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Distributional and efficiency Impacts of gasoline taxes: an econometrically based multi-market study

Abstract : This article examines the gasoline tax option being proposed in the U.S. in 2005, employing an econometrically based multi-market simulation model to explore the policy's efficiency and distributional implications. Because of its potential to improve the environment and enhance national security, reducing automobile-related gasoline consumption has become a major U.S. public policy issue. Policy impacts both in the aggregate and across households distinguished by income, car-ownership, and other characteristics were examined. Simulation results show that whether a gas-tax increase is regressive in its impact depends on the manner in which the tax revenues are recycled to the economy. The results also reveal significant heterogeneity in welfare impacts within household income groups, thus highlighting the importance of accounting for household heterogeneity in tastes and car-ownership in evaluating distributional impacts.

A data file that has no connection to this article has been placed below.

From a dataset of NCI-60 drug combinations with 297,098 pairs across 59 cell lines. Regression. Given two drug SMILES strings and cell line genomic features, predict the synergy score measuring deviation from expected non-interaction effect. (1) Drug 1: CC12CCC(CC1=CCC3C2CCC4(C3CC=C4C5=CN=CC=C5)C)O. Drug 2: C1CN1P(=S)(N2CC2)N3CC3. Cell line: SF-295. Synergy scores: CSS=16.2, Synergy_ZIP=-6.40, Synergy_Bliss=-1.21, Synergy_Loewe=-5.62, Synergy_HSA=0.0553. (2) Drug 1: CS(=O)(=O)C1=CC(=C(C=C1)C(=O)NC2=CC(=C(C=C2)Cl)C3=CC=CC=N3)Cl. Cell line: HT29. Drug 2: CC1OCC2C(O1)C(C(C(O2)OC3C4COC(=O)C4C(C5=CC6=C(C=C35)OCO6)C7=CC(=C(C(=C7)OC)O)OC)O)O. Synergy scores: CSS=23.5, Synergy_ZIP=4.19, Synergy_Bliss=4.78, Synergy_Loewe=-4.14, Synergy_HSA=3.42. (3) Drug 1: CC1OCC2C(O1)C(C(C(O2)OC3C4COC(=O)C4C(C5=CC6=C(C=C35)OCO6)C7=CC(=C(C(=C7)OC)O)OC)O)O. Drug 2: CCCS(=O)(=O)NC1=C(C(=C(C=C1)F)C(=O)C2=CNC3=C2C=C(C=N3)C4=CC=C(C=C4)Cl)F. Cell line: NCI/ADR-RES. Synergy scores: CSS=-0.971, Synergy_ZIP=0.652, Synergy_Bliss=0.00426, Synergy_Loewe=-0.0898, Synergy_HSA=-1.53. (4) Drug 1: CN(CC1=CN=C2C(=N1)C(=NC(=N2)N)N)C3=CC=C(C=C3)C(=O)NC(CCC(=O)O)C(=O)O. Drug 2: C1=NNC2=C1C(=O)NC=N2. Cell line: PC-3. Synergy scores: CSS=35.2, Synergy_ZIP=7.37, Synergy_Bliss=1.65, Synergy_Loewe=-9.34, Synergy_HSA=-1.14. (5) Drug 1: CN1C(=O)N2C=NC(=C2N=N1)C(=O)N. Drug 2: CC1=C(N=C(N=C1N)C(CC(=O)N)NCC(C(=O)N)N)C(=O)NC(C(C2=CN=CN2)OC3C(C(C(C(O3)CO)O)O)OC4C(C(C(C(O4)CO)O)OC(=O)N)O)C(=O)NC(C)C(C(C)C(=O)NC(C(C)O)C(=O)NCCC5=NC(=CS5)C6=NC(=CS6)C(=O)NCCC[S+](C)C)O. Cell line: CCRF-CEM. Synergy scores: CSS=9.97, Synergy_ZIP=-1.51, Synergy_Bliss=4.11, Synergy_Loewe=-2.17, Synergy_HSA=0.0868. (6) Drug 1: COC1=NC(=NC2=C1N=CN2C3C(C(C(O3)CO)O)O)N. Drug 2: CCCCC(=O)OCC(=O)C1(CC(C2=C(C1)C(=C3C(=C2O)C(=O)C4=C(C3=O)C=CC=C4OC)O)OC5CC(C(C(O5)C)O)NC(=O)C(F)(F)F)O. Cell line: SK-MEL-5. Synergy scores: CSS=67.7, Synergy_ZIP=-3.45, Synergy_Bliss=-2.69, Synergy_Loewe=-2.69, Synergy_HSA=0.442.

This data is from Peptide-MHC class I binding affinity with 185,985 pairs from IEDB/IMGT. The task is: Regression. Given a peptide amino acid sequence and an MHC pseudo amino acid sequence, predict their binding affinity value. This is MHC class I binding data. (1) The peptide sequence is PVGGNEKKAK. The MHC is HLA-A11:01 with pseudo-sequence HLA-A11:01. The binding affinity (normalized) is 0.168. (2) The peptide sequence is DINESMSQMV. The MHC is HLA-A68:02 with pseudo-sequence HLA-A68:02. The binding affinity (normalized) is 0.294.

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Antonio M Bento, Lawrence H Goulder, Emeric Henry, Mark R Jacobsen, Roger H. Von Haefen. Distributional and efficiency Impacts of gasoline taxes: an econometrically based multi-market study. American Economic Review, American Economic Association, 2005, 95 (2), pp.282-287. ⟨10.1257/000282805774670536⟩. ⟨hal-01045097⟩



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